There has been much talk about global warming and its effects on our environment. It manifests in the form of climate change with rising temperature in many parts of the world, occurrence of draughts and unpredicted rainfall patterns. Food and beverages that we consumed will be amongst the first to experience this change as the health of agriculture and crops are the timely thermometers. Indeed, in agriculture science, vines are found to be most sensitive to climate change. So, for those of us who enjoy the fabulous fermented grape juice, we will be first to know how global warming is affecting even the little pleasure in life.

Amongst all the grape varieties, pinot noir is the most delicate and temperamental, although once the winemaker gets it right, the wine can be unforgettable. This grape is an important contributor to Champagne, in addition to Chardonnay and Pinot Meunier. Pinot Noir gives the wine an additional degree of complexity with an enhanced fruit character and when blended with Chardonnay, the heady aroma of baked apple and yeast can be a mouth watering experience.

So, what will happen when global warming sets in and will we still have the same style of champagne that we are so in loved with? While I am still researching on the viticulture impacts and possible solutions to champagne makers, I would like to ask the readers a few questions about your ideal champagne style and hopefully, using some of these feedback to mitigate the impact of climate change on our future champagne:

a. Based on your memory and tasting experience, what qualities are you looking for when drinking champagne?
b. What is the ideal style of champagne for you?
c. One of the possible effects of global warming on champagne production is that the wine may have a higher alcohol level. Is this something that you can accept?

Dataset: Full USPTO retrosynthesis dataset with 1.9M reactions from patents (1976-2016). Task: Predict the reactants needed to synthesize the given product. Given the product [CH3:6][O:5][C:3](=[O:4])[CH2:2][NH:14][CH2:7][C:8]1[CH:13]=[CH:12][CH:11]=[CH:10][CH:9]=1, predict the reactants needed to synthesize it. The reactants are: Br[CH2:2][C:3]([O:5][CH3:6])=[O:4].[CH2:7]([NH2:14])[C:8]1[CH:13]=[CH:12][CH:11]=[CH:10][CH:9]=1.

d. If one day, Champagne decides to certify another region (Europe or Asia) to be its extended champagne production region, will you be willing to try the new wine (assuming the price offered is within 20% of the original champagne label of your choice)?

Please feel free to reply to this article via or you can simply reply to this blog.

Copyright of Wine Treasures Pte Ltd

By Cher Lim
Wine Treasures Pte (Singapore) Ltd


Tuesday, September 26, 2006

Decanting a sparkling wine?

I was recently been told that it is possible to decant a champagne and still enjoy its finesse. With all curiosity, I opened a bottle of sparkling wine made with Methode Champenoise to experiment this unconventional way of drinking champagne. To make the whole experience worthwhile, I prepared a couple of oriental appetizers to go with my tasting.

To begin with, I use a decanter that has a stopper (so that the carbon dioxide does not escape too readily). After opening the chilled wine bottle with a loud "pop", I poured the wine immediately into a champagne glass as my reference sample. I then decant about half the bottle and let it rest for 5 minutes. Now, I have two samples (undecanted and decanted) each resting in its glassware for 5 minutes. Meanwhile, I start to observe the beautiful bubbles for both samples. Since the decanter has a broader surface, the bubble is not rising as beautifully as that of the proper champagne wine glass. After 5 minutes, I tasted the undecanted wine and feels that it has its normal fizzy self, citrus nose and a lemony palate. This sparkling wine uses the blending of Chardonnay, Pinot Noir and Pinot Meunier with 3 years lees contact. Now, I pour the decanted champagne into another similar glass and tasted it with high curiosity. There is still the fizziness but much less intense, the lemony palate is smoothened and it tastes more like a still wine that survived through the second fermentation. The creamy character of the wine is accentuated. To my pleasant surprise, I find the decanted sparkling wine very welcoming and indeed exhibits more fruit characters than its original sparkling form. The amount of oxygen exchange with the wine during decanting has removed the sharp edges contributed by the fruit acidity, softening the palate. There is still sufficient carbon dioxide to give the fizzy texture.

Food wise, I have an Indonesian styled deep fried squid and the ever popular Chinese dry fried prawns. They are perfect companion to a sparkling wine, decanted or not. Overall, I think this little experiment has yielded pleasant results and I don’t mind presenting it to my guests in the next dinner party. Cheers!

Copyright of Wine Treasures Pte Ltd

By Cher Lim
Wine Treasures Pte Ltd

Labels: ,